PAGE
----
Sanctioned Shows
Specialty Shows
Show Results
Past Winners
Hall of Fame
Dutch Reporters
Varieties w/COD
Winners Circle
What Do You Think?

Ask the Judge - April/May/June 2008

What is the proper way to examine the neck marking?  It seems that there are a number of different techniques that judges use to check the neck marking, including pulling the ears apart, blowing into it and brushing the fur down etc.  Please describe the proper way to evaluate this marking.
From Kevin Hooper:
There may be a number of different techniques used to examine the neck marking, but there is only one proper way.  The thing to remember when examining our Dutch is to do so without distorting what is actually there. The best way is to hold the ears together and erect, and look behind to see how the neck marking appears.   If we brush the fur down, that will change the marking.  If there is a question as to a spot in the neck, then blowing into or using your fingers to move some fur may be warranted.
From Jan Coffelt:
This may be too simple of an answer for you but it is the way I examine for the neck
With the rabbit sitting on the table I gently take the tips of the ears and gently pull them forward and exam the neck marking.  If the neck marking looks clean that is all I do. However if the neck appears ragged I might blow into the area looking to see if there is a distinct spot.  I do not think it is necessary to dig or prod the area looking for a disqualification.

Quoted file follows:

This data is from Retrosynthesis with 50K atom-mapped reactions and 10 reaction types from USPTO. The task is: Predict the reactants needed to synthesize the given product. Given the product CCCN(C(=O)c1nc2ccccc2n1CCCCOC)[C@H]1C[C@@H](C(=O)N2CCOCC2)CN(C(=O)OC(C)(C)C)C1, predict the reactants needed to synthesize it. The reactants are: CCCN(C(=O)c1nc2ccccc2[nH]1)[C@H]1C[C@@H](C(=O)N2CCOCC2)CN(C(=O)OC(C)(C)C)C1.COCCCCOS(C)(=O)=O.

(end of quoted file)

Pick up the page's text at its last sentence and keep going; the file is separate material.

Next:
From Keith McNinch:
 I pull the ears apart and blow into the fur to observe the underlying marking, similar to evaluating other markings like the undercut on Grays.   This is the only true way to ascertain the correctness of the neck marking, especially when the fur is not in good condition.   When the fur happens to be in good condition, the surface characteristics will generally confirm the results of the earlier close scrutiny.   After all these years, I've never been instructed about the "proper" way to assess the neck marking, but instead have relied upon my earlier days of raising Dutch.   If I utilize the same essential techniques when examining animals in a class, then all exhibitors will be treated fairly.

Back to Home Back to Articles Back to Ask the Judge